Last modified on 8 December 2014, at 17:18

outline

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EnglishEdit

An outline of an ankylosaurus.

EtymologyEdit

out +‎ line

PronunciationEdit

NounEdit

outline (plural outlines)

  1. A line marking the boundary of an object figure.
  2. The outer shape of an object or figure.
  3. A sketch or drawing in which objects are delineated in contours without shading.
    • Dryden
      Painters, by their outlines, colours, lights, and shadows, represent the same in their pictures.
  4. A general description of some subject.
  5. A statement summarizing the important points of a text.
  6. A preliminary plan for a project.
    the outline of a speech
  7. (film industry) A prose telling of a story intended to be turned into a screenplay; generally longer and more detailed than a treatment.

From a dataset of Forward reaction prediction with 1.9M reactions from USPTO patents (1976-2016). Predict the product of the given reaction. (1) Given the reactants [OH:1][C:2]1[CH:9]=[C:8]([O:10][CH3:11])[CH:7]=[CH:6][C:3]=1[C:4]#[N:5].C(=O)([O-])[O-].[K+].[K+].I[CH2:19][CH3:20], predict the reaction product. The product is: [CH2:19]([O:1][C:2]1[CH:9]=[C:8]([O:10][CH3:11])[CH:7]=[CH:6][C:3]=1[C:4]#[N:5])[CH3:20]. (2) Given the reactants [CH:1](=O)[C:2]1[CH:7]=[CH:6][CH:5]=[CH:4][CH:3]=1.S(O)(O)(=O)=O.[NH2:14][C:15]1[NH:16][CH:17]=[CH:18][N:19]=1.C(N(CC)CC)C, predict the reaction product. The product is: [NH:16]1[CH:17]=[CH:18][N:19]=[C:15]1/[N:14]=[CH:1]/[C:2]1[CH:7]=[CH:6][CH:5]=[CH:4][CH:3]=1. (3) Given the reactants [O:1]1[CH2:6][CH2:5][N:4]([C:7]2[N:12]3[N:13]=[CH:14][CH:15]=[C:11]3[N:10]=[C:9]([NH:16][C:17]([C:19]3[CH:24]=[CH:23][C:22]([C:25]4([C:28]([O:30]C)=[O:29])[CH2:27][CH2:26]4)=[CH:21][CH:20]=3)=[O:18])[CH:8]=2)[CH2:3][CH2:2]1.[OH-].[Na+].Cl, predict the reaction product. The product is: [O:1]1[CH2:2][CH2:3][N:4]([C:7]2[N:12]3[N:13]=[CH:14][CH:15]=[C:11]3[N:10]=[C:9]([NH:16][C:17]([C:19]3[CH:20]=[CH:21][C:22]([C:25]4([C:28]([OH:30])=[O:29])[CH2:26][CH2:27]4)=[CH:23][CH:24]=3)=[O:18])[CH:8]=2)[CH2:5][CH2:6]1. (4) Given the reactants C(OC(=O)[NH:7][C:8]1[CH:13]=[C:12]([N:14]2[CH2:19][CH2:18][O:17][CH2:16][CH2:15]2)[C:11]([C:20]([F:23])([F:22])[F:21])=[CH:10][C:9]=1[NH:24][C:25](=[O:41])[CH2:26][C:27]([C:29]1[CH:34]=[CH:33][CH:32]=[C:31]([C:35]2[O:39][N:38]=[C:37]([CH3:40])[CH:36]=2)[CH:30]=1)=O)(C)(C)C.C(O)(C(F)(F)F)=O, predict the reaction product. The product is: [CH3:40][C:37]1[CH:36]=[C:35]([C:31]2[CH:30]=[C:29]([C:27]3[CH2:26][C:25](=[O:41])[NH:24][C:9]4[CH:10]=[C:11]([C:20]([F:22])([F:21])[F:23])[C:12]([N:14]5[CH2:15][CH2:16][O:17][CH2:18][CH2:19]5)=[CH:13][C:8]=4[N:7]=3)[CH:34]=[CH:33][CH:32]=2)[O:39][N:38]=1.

TranslationsEdit

See alsoEdit

VerbEdit

outline (third-person singular simple present outlines, present participle outlining, simple past and past participle outlined)

  1. (transitive)  To draw an outline of something.
    • 1963, Margery Allingham, “Foreword”, in The China Governess[1]:
      He stood transfixed before the unaccustomed view of London at night time, a vast panorama which reminded him […] of some wood engravings far off and magical, in a printshop in his childhood. They dated from the previous century and were coarsely printed on tinted paper, with tinsel outlining the design.
  2. (transitive)  To summarize something.
    Wikipedia items featuring books usually outline them after giving their background.
    • 1907, Robert Chambers, chapter 8, The Younger Set:
      At her invitation he outlined for her the succeeding chapters with terse military accuracy ; and what she liked best and best understood was avoidance of that false modesty which condescends, turning technicality into pabulum.

TranslationsEdit

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AnagramsEdit